2              See S. Woolley, " Last Palace Picture Show," in The Guardian, 30/10/92.
3              Source: Screen International, no. 888, December 18-25/92.
4              Source: Screen International, no.889, Jan 8-14, 1993.
5              Source: Screen International, no.940, Jan 14-20, 1994.
6              Source: Screen International, no.940, Jan 14-20, 1994.

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CASE STUDY: The French New Wave in the twenty-first century

Chris Darke

Surely the filmmakers associated with the French New Wave of the early 1960s are now figures of mainly historical interest, their principal cinematic achievements firmly in the past? Far from it. With the exception of Francois Truffaut, who died in 1984 at age 52, Godard, Chabrol, Rohmer and Rivette from the original ‘Cahiers du cinéma’ gang, as well as Marker, Varda and Resnais from the so-called ‘Left Bank’ group, have all continued to make films. Now in their seventies and eighties, all have recently produced work that is as enduringly alive to the possibilities and challenges of cinema as the films of their youth. While Chabrol, Rivette and Rohmer have remained faithful to traditional forms of narrative cinema, Godard, Marker and Varda have continued to be open to new ways of working. To assess them collectively, as ‘twenty-first century filmmakers’, is to take stock of a set of remarkable achievements. It is also worth noting that a new generation of British and American critics have recently begun to work on these directors, as witnessed by publications such as Catherine Lupton’s study of Chris Marker (the first career-length survey in English), Emma Wilson’s recent work on Alain Resnais and Douglas Morrey’s book on Godard, the latter two published in the excellent ‘French Directors’ series published by Manchester University Press, as well as the extremely useful work that appears in the pages of the journal Studies in French Cinema.

Having made four films since 2000, Claude Chabrol (born 1930) has so refined his glacially controlled examinations of French bourgeois mores that he might be considered now as a kind of French Hitchcock, making work for a mainstream audience while using his favoured genre of the thriller to explore cinematic questions of point-of-view and working with first-rate actresses like Isabelle Huppert, as in Merci pour le chocolat (2000) and L’ivresse du pouvoir (2006). Jacques Rivette (born 1928), too, becomes more ‘Rivettian’ as the years pass, combining the ludic and the spooky in his recent films Va savoir (2001) and the Emmanuelle Béart-led ghost story L’histoire de Marie et Julien (2003). Having made two features and a short since the turn of the millennium, Eric Rohmer (born 1920) surprised many accustomed to his defiantly realist, low-budget style of filmmaking when, for his 2001 feature L’Anglaise et le duc, he opted to use CGI (Computer Generated Imagery) – with a twist, of course. Rather than employing such hi-tech means to render the eighteenth-century locations of the film’s French Revolution setting, Rohmer recreated the period styles of paintings and artworks within whose digitally animated tableaux his characters circulate.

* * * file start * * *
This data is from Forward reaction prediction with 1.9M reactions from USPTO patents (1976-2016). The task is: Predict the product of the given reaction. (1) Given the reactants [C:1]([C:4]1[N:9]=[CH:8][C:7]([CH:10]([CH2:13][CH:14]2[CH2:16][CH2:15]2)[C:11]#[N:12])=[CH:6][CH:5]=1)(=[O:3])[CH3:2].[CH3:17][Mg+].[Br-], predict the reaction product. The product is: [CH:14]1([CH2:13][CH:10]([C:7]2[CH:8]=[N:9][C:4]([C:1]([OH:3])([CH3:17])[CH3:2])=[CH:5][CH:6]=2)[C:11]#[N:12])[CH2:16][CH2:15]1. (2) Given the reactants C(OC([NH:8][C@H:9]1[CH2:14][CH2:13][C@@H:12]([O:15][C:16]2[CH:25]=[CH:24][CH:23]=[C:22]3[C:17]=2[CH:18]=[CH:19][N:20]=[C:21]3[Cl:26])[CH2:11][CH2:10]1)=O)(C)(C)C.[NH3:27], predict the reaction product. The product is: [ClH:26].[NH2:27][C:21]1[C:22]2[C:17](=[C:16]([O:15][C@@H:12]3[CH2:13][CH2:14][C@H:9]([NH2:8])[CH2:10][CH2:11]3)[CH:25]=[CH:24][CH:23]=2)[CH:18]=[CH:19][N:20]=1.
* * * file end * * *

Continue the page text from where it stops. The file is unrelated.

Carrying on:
How useful is it still to consider these filmmakers in terms of their New Wave heritage? I suggest that it remains useful for three reasons that have to do with issues of production, technology and film culture. One of the enduring characteristics of these filmmakers is that they have remained steadfastly independent both in terms of their commitment to personal styles of ‘auteur’ film-making but also as regards their approach to how their films are made. Whether it has been through a long-term affiliation with a production company, such as Rohmer’s with Les Films de Losange, or a more artisanal, ‘cottage industry’ mode of production such as Godard’s company Periphéria based in his Swiss hometown of Rolle, or Varda’s Ciné-Tamaris, based in her home on the rue Daguerre in the 14th arrondissement of Paris, they have remained defiantly independent. With such independence comes the liberty to experiment with new filmmaking technologies and new methods of exhibition and distribution. One of the most interesting aspects of recent work by Varda, Marker and Godard is its responsiveness to these aspects of what might be called ‘twenty-first century cinema’.